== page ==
I’ve made them do the annual toy clear out for charity. I’ve done the same. I’m day 11 into my diet and have given away the jeans I was dieting to get back into. It’s simply not going to happen. I’ve lost weight alright, but from my face. What good is that? I just look tired and old, and a bit like a horse. Giving up sugar is brutal. It’s like waking up every day thinking it’s Sunday, then realising its Monday morning, and you’re late for work.

‘Rice cake’ is a misleading description. There is no cake involved. Just puffed rice squashed together with no flavour. Cakes are moist. Rice cakes remove all the moisture from your mouth, disintegrate when bitten into and leave an odd smell on your fingers.

So blogger Zoella has had to half the price of her advent calendar from £50 to £25. £25! has the world gone mad? As a kid, I was lucky to get a card advent calendar, and I’d have to beg for one with chocolate in.

Now you can get candles, home accessories, perfume, and gin advent calendars. What next; tiny leaping lords, dancing ladies, milk maids, geese laying eggs, French Hens (probably only available from Waitrose), and a partridge in a pear tree hidden behind the gold plated windows?

Why does everything have to get bigger and better and more expensive? My middle daughter came home in tears this week because she was the only girl in her class who didn’t have a cola scented pencil from Smiggle.

Smiggle, for those not in the know, is an overpriced kid’s stationery shop selling brightly coloured tut that breaks within moment of getting it home.

I swear Smiggle scents the shop with crack-laced Fabreeze. My kids are drawn in like their legs don’t belong to them. Sadly, the wallet belongs to me, and I won’t be sucked in by their sweet, sweet pina colado erasers. It’s an utter con. I want to refuse my daughter, but I don’t want her to be the one kid in the class without a Smiggle pencil. She doesn’t even like the cola scented pencil, but that is the one everyone else has, so that is the one she must have too.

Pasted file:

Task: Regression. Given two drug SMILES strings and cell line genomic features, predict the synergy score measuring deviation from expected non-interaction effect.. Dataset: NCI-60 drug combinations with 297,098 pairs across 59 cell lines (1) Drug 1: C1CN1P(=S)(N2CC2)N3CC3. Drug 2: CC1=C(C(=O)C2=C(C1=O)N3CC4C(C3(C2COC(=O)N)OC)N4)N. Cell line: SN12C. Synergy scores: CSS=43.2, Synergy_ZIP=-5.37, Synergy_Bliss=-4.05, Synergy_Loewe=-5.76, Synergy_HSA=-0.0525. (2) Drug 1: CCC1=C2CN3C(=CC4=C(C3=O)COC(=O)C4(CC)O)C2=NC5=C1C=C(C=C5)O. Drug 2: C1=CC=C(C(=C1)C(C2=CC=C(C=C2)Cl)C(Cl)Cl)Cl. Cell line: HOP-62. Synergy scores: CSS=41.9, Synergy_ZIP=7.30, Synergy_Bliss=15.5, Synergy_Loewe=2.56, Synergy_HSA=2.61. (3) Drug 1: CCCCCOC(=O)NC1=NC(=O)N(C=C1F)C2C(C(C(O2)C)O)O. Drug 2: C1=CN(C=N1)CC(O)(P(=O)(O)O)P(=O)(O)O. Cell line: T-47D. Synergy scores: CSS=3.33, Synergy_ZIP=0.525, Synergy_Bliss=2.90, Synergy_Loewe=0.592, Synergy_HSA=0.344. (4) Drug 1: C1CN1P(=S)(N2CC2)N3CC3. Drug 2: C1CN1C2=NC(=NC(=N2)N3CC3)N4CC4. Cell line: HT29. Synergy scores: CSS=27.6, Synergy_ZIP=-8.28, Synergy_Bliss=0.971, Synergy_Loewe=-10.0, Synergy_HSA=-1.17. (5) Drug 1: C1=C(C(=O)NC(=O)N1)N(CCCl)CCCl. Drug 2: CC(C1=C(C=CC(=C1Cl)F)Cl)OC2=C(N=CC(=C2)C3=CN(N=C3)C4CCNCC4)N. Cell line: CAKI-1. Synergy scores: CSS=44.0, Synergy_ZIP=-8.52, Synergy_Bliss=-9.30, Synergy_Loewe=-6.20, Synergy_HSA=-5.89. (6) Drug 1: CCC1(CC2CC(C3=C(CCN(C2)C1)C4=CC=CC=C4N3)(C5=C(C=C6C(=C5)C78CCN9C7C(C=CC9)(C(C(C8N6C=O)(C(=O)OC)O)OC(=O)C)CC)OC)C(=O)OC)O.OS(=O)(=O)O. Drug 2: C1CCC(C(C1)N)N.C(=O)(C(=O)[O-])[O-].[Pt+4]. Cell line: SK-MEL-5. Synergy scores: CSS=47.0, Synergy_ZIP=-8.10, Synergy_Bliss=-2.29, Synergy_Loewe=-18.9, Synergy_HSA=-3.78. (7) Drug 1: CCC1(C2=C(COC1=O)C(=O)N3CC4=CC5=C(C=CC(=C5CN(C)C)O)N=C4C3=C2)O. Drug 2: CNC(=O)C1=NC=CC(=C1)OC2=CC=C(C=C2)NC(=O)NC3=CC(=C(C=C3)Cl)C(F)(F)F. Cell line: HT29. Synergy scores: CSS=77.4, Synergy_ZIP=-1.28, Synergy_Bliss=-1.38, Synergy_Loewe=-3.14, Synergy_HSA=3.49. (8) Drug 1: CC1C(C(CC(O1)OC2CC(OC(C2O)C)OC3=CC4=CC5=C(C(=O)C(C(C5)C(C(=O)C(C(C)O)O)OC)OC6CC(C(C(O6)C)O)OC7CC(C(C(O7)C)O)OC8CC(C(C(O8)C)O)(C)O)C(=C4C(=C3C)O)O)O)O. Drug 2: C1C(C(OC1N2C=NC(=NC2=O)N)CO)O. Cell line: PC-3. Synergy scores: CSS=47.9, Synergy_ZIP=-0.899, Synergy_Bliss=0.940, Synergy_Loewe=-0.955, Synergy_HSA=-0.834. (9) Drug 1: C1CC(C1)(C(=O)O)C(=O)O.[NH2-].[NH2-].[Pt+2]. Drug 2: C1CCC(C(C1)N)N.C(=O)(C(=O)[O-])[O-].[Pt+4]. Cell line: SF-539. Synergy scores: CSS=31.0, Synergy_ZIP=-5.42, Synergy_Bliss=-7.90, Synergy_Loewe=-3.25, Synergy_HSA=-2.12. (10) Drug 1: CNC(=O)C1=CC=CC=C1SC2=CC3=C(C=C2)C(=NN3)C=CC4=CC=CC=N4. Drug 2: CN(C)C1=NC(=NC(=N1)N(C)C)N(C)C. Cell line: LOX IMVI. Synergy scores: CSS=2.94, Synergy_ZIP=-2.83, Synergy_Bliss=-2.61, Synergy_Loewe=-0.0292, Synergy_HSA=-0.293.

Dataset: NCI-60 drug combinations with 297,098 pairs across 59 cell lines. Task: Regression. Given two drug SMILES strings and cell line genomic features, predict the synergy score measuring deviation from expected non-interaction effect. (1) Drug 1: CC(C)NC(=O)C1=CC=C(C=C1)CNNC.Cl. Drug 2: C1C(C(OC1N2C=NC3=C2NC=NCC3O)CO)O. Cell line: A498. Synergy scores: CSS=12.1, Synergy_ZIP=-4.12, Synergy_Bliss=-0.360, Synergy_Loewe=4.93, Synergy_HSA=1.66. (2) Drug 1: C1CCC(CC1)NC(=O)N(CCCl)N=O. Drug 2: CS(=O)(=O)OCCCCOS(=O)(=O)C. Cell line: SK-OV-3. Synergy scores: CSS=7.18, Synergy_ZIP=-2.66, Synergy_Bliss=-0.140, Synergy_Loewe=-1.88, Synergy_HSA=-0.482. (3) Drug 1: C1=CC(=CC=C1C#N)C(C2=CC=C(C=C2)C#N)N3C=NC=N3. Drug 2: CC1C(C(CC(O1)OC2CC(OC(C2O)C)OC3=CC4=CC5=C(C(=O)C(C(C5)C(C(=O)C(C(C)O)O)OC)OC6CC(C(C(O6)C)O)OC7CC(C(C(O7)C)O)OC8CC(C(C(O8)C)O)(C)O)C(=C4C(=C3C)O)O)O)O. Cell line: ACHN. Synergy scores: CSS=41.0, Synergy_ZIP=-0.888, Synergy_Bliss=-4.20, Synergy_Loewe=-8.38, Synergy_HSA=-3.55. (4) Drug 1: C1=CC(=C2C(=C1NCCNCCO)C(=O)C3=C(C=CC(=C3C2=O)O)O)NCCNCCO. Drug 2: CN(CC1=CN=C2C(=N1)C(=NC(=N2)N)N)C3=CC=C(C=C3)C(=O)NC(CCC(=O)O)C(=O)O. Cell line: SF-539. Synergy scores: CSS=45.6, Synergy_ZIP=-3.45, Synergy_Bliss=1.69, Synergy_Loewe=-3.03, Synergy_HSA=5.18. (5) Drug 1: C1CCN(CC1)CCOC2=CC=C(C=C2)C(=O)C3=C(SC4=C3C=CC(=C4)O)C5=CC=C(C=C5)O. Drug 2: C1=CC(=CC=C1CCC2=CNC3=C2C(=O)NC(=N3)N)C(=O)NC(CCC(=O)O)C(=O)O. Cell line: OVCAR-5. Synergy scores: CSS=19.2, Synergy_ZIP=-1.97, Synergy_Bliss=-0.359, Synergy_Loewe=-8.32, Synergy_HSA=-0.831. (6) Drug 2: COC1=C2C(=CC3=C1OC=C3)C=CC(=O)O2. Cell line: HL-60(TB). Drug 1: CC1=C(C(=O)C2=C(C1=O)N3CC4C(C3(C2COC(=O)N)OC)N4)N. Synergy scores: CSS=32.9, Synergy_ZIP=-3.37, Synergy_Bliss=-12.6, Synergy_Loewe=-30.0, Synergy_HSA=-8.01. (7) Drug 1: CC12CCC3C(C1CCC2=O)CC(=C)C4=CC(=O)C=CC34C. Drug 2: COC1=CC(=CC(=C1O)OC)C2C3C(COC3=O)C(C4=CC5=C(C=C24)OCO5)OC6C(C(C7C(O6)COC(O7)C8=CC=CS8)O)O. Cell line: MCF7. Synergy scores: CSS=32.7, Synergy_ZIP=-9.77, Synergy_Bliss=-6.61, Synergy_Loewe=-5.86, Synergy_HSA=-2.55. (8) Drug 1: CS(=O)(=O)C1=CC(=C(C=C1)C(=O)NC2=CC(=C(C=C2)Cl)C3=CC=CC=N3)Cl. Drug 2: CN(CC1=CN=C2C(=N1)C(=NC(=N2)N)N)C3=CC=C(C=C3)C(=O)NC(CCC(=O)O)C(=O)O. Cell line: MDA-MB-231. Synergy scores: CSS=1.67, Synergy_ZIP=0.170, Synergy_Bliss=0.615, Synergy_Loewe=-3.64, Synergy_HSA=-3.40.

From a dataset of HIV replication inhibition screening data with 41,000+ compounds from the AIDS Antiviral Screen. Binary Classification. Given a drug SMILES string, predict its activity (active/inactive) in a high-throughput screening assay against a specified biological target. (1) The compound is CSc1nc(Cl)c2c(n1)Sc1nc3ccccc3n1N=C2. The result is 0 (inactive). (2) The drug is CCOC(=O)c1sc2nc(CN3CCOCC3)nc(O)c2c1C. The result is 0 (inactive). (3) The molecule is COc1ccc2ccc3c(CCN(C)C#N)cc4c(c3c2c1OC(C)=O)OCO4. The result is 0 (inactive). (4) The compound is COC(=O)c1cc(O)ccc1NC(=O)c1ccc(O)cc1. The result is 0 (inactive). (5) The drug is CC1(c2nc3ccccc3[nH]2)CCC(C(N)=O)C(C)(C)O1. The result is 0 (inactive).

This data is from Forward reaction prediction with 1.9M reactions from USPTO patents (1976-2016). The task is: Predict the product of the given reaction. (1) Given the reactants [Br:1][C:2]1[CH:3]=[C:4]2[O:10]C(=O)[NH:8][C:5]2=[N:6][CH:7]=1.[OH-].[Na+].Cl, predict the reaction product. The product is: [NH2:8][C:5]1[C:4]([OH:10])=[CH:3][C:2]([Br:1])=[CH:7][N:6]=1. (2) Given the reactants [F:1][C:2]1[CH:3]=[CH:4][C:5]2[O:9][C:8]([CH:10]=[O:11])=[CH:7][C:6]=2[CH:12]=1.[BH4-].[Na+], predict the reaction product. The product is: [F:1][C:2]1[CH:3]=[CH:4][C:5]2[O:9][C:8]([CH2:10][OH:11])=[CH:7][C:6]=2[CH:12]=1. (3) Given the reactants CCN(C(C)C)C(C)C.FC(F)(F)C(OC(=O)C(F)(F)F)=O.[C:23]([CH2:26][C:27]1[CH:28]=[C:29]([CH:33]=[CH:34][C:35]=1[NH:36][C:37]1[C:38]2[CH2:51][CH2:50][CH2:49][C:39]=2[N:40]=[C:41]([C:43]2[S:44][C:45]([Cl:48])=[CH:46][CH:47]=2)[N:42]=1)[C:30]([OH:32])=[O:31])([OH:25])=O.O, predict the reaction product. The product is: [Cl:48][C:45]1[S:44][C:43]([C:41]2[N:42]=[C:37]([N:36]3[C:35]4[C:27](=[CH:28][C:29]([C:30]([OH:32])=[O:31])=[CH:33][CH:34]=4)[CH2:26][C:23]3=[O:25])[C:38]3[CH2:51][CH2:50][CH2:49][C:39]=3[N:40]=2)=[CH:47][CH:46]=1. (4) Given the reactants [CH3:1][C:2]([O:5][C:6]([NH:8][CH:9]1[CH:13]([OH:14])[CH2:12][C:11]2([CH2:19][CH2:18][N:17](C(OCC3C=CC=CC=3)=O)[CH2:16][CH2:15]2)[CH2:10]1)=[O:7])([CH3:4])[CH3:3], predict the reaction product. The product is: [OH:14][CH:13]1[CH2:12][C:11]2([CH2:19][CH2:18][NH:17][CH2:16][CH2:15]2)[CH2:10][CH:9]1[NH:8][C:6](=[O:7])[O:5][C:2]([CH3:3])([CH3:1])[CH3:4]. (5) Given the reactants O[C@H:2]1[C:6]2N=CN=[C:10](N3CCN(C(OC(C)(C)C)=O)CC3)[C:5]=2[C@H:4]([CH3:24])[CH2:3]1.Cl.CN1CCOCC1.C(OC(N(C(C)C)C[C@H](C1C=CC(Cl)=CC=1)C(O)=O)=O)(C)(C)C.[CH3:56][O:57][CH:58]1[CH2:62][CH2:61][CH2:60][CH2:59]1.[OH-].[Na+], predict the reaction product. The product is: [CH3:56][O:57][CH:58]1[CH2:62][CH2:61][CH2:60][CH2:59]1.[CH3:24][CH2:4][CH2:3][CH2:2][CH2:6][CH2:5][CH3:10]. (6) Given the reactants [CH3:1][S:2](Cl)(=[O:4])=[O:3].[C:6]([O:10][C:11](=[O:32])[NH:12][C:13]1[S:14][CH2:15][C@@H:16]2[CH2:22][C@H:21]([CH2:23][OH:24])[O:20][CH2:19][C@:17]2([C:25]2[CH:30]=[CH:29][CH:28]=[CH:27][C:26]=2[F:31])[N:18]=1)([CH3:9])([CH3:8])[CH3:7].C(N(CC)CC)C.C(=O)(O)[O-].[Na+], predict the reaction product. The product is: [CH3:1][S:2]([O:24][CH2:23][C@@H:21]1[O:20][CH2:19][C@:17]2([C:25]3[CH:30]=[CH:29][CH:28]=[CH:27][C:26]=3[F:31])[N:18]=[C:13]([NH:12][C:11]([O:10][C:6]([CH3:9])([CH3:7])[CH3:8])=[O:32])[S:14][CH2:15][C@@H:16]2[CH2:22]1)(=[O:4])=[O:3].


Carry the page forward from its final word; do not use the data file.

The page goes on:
I told her to be a maverick and buy a raspberry scented one. She told me if she did that her life would be over (she’s not at all dramatic).

The problem is, it’s not going to stop at a pencil, is it? Next it will be a coat, or a bag, and soon, to remain cool, it will require things that I can’t buy her from shops. I know this because it happened to me.

When I was about her age my best-friend/only friend of six years told me “I’ve made some new friends, but they don’t want you to be in their group, so I’m not your friend anymore. From now on you are not allowed to sit next to me or play with me at break, or talk to me, ever.”

She was my only friend and I loved her. That lunchtime she skipped off to take her place among her new group, while I sat on the bank overlooking the field and realised I didn’t belong anywhere. All the Smiggle pencils in the world wouldn’t have helped me. My second-hand coat from Oxfam with someone else’s name in the collar probably didn’t help me either, nor my utterly uncool love of poetry that long battle with (highly contagious) ringworm.

I joined the Geography club, just so I’d have somewhere to be at lunchtime, other than standing alone, watching my old best friend play with the cool girls and wonder what was wrong with me.

SO I’ve put my dogs on, a supposed free site that cost me £40 to join. It’s either get time away from my pets or rehome them. We have two dogs and a cat, and a tortoise, and some birds, and a couple of fish tanks. Sometimes I suggest we move house and don’t tell the pets so they are forced to find us, like in the film The Incredible Journey. Hopefully, at least one of them wouldn't make it.

Don’t get me wrong. I love my labrador, miniature dachshund, and cat-reincarnation-of-my-grandmother, but add them to my three children and husband, and not a single second goes by when someone doesn’t want something from me.

If the cat isn’t attacking my toe at 4am for breakfast, my husband is, and not just to be fed. If one dog isn’t barking, the other one is. The little one only wants to eat the big one’s food. The big dog wants to eat all the food. You have to referee every meal time with lemon spray and a whistle.

No one wants to feed the cat because it bites as soon as it sees the food come out. The tortoise clomps around in the night, sounding like a burglar, forcing me downstairs where our lack of curtains means the moon falls on me, naked and armed with my daughter’s ukulele, like a crazed but musically advanced cave woman.

The love birds compete with the radio,dogs, and my constant laments of 'You’ll be the death of me’, while over it all the children sing songs from Grease 2 in terrible loud and out of tune American accents. “I wanna coooooooooooooool, rider. A cool cool cool cool rider!” wails the six-year-old, as she thrusts her pelvis across the floor like a mini Michelle Pheiffer.